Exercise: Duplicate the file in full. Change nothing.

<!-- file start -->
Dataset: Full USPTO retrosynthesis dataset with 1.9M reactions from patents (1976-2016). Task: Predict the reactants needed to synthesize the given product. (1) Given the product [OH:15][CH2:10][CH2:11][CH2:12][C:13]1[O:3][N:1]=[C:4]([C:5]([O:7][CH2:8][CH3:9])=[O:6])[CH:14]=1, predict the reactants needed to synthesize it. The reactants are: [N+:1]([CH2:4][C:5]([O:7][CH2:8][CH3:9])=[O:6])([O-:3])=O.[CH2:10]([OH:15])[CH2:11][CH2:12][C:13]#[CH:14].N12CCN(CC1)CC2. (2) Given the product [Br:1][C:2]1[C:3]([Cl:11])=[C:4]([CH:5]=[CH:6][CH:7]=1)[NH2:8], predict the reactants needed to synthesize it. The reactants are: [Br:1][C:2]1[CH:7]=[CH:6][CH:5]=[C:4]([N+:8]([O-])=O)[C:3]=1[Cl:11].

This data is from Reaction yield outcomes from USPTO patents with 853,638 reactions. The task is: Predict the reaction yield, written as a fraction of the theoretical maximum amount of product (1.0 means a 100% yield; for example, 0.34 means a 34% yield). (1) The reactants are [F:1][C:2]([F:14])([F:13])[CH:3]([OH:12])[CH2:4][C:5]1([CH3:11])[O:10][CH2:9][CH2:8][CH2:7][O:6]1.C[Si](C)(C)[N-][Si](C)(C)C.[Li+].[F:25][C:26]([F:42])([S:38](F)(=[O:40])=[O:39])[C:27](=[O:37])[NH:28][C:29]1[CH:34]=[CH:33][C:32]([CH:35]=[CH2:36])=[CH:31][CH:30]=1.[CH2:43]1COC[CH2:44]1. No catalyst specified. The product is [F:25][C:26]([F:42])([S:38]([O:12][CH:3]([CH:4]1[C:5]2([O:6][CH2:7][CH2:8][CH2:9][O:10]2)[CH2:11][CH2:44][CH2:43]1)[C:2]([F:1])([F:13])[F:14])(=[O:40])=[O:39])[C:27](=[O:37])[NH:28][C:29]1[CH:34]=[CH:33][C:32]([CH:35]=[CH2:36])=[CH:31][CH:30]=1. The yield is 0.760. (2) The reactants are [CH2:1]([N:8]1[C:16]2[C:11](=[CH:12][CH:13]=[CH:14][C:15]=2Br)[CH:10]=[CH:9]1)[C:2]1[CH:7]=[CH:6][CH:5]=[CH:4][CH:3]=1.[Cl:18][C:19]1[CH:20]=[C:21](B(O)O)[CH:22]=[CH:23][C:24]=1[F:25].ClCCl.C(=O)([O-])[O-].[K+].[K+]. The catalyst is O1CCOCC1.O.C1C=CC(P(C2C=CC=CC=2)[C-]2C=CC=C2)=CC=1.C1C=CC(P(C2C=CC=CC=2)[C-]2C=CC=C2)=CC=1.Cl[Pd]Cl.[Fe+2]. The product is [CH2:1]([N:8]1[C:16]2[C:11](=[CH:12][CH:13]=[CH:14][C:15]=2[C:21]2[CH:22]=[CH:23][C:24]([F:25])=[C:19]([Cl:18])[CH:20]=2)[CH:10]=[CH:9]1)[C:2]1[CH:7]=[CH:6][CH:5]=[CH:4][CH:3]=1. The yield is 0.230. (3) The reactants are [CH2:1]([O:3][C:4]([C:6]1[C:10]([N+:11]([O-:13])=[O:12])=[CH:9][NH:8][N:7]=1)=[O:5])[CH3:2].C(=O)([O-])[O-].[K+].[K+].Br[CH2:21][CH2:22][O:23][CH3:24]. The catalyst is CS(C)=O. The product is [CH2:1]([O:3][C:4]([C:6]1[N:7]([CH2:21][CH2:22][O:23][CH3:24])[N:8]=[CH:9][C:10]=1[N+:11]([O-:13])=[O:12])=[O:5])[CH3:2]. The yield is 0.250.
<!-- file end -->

Dataset: Full USPTO retrosynthesis dataset with 1.9M reactions from patents (1976-2016). Task: Predict the reactants needed to synthesize the given product. (1) Given the product [OH:15][CH2:10][CH2:11][CH2:12][C:13]1[O:3][N:1]=[C:4]([C:5]([O:7][CH2:8][CH3:9])=[O:6])[CH:14]=1, predict the reactants needed to synthesize it. The reactants are: [N+:1]([CH2:4][C:5]([O:7][CH2:8][CH3:9])=[O:6])([O-:3])=O.[CH2:10]([OH:15])[CH2:11][CH2:12][C:13]#[CH:14].N12CCN(CC1)CC2. (2) Given the product [Br:1][C:2]1[C:3]([Cl:11])=[C:4]([CH:5]=[CH:6][CH:7]=1)[NH2:8], predict the reactants needed to synthesize it. The reactants are: [Br:1][C:2]1[CH:7]=[CH:6][CH:5]=[C:4]([N+:8]([O-])=O)[C:3]=1[Cl:11].

This data is from Reaction yield outcomes from USPTO patents with 853,638 reactions. The task is: Predict the reaction yield, written as a fraction of the theoretical maximum amount of product (1.0 means a 100% yield; for example, 0.34 means a 34% yield). (1) The reactants are [F:1][C:2]([F:14])([F:13])[CH:3]([OH:12])[CH2:4][C:5]1([CH3:11])[O:10][CH2:9][CH2:8][CH2:7][O:6]1.C[Si](C)(C)[N-][Si](C)(C)C.[Li+].[F:25][C:26]([F:42])([S:38](F)(=[O:40])=[O:39])[C:27](=[O:37])[NH:28][C:29]1[CH:34]=[CH:33][C:32]([CH:35]=[CH2:36])=[CH:31][CH:30]=1.[CH2:43]1COC[CH2:44]1. No catalyst specified. The product is [F:25][C:26]([F:42])([S:38]([O:12][CH:3]([CH:4]1[C:5]2([O:6][CH2:7][CH2:8][CH2:9][O:10]2)[CH2:11][CH2:44][CH2:43]1)[C:2]([F:1])([F:13])[F:14])(=[O:40])=[O:39])[C:27](=[O:37])[NH:28][C:29]1[CH:34]=[CH:33][C:32]([CH:35]=[CH2:36])=[CH:31][CH:30]=1. The yield is 0.760. (2) The reactants are [CH2:1]([N:8]1[C:16]2[C:11](=[CH:12][CH:13]=[CH:14][C:15]=2Br)[CH:10]=[CH:9]1)[C:2]1[CH:7]=[CH:6][CH:5]=[CH:4][CH:3]=1.[Cl:18][C:19]1[CH:20]=[C:21](B(O)O)[CH:22]=[CH:23][C:24]=1[F:25].ClCCl.C(=O)([O-])[O-].[K+].[K+]. The catalyst is O1CCOCC1.O.C1C=CC(P(C2C=CC=CC=2)[C-]2C=CC=C2)=CC=1.C1C=CC(P(C2C=CC=CC=2)[C-]2C=CC=C2)=CC=1.Cl[Pd]Cl.[Fe+2]. The product is [CH2:1]([N:8]1[C:16]2[C:11](=[CH:12][CH:13]=[CH:14][C:15]=2[C:21]2[CH:22]=[CH:23][C:24]([F:25])=[C:19]([Cl:18])[CH:20]=2)[CH:10]=[CH:9]1)[C:2]1[CH:7]=[CH:6][CH:5]=[CH:4][CH:3]=1. The yield is 0.230. (3) The reactants are [CH2:1]([O:3][C:4]([C:6]1[C:10]([N+:11]([O-:13])=[O:12])=[CH:9][NH:8][N:7]=1)=[O:5])[CH3:2].C(=O)([O-])[O-].[K+].[K+].Br[CH2:21][CH2:22][O:23][CH3:24]. The catalyst is CS(C)=O. The product is [CH2:1]([O:3][C:4]([C:6]1[N:7]([CH2:21][CH2:22][O:23][CH3:24])[N:8]=[CH:9][C:10]=1[N+:11]([O-:13])=[O:12])=[O:5])[CH3:2]. The yield is 0.250.